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Will the Met Gala represent outstanding American fashion, or will it be a costume party?
That was the question on the minds of red carpet fans as Monday night’s Met Gala neared, thanks to comments made by designer and director Tom Ford. In a recent interview, Ford wistfully recalled the days when attendees didn’t adopt a Costume Institute exhibition’s theme, and instead turned up on the steps of New York’s Metropolitan Museum of Art simply as their glamorous selves. With the evening’s dress code set as “Gilded Glamour and White Tie,” an edict that dovetails nicely with the museum’s about-to-debut exhibition, “In America: An Anthology of Fashion,” how might the guest list of Hollywood A-listers and New York society interpret that?
Well, it turns out that edict was taken to heart, at least by early attendees on the red carpet, who turned out in a parade of looks that were elevated and elegant for the most part, from Maude Apatow’s black Miu Miu dress and Janelle Monáe’s beaded black Ralph Lauren number to Camila Mendes’ dress in cascading gold and Kacey Musgraves in a dramatic printed black gown. Monáe called her look “gilded glamour from the future.”
The tip sheet given out to press prior to the red carpet’s opening was a hefty eight pages, decidedly longer than the previous Met Gala in September 2021. In addition to co-chairs Regina King, Blake Lively and Ryan Reynolds, and Lin-Manuel Miranda, guests include everyone from Billie Eilish and Camila Cabello to Hugh Jackman and Venus Williams. Other guests include Lizzo, Jessica Chastain, Ariana DeBose, Megan Thee Stallion, Amy Schumer, Emma Stone, Cynthia Erivo, Mindy Kaling, Shawn Mendes, Jon Batiste and Tommy Dorfman.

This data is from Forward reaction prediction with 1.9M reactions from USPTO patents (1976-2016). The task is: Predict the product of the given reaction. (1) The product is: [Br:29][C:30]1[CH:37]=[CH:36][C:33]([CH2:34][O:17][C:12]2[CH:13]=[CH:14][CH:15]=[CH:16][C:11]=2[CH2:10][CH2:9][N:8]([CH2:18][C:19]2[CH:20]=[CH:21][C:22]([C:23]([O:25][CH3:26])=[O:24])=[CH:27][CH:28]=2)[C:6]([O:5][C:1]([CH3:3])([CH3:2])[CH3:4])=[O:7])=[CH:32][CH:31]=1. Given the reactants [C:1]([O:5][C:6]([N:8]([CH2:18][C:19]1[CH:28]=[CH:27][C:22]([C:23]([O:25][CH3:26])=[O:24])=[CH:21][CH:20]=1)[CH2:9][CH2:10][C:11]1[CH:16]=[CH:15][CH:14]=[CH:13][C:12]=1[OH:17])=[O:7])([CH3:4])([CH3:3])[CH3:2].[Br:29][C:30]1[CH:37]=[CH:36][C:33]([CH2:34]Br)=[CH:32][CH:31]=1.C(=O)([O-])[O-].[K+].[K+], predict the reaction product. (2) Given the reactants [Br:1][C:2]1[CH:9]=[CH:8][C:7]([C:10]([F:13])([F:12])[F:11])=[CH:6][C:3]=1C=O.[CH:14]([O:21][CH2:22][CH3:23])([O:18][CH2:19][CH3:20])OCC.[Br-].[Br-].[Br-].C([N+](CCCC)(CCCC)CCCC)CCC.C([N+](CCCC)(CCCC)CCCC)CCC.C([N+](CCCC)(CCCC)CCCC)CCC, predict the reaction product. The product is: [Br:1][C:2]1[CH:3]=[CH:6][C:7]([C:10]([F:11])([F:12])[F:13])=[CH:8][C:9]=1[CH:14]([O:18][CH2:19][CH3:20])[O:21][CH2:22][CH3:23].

Also expected to cause a frenzy of screams from the public permitted to watch behind a barricade across Fifth Avenue: a collection of Kardashians and Jenners, including Kim Kardashian attending with Pete Davidson as the follow-up to their red carpet debut at Saturday night’s White House Correspondents’ Dinner. The expected new owner of Twitter, Elon Musk, is also on the list with his model mother, Maye, though it’s unclear as to whether they’re attending together.
Fashion designers from New York and points beyond are also well represented, including Ford, Thom Browne, Marc Jacobs, Diane von Furstenberg, Michael Kors, Brandon Maxwell, Prabal Gurung, and Schiaparelli’s Daniel Roseberry. High-profile politicos are also expected to attend, including Hillary Clinton and New York City Mayor Eric Adams. The latter guests are also wholly fitting, given that “In America: An Anthology of Fashion” opens with a selection of presidential fashion. Two coats worn by George Washington and Abraham Lincoln — the latter by Brooks Brothers, founded in 1818 — are seen near the entrance of the exhibition, while just beyond is a dress worn by Mary Todd Lincoln.
On Monday morning, another first lady made an appearance: Dr. Jill Biden was on hand for a private tour of the exhibition, a look at the history of American design from the late 18th century to the mid-20th century, and in advance of that discussed the importance of fashion in American culture. “The history of American design is rich and deep,” she said. “It is a story of innovation and ingenuity, of rebellion and renewal. It has often been written by those in the shadows, not recognized for their insolence and art, but here at the Met, their stories are told, their voices are raised, and their work can shine.”
Designers ranging from Claire McCardell to Charles James, Elizabeth Hawes, Ann Lowe and others are showcased in vignettes created by nine directors that include Ford, Sofia Coppola, Chloé Zhao, Janicza Bravo and Martin Scorsese, who put together what he called “a one-frame movie in a period room,” blending designs from James with a Frank Lloyd Wright room to create a “Technicolor Noir” inspired by 1945’s Leave Her to Heaven, “a film that has always haunted and inspired me,” he said.
View more photos from the Met Gala 2022 here.
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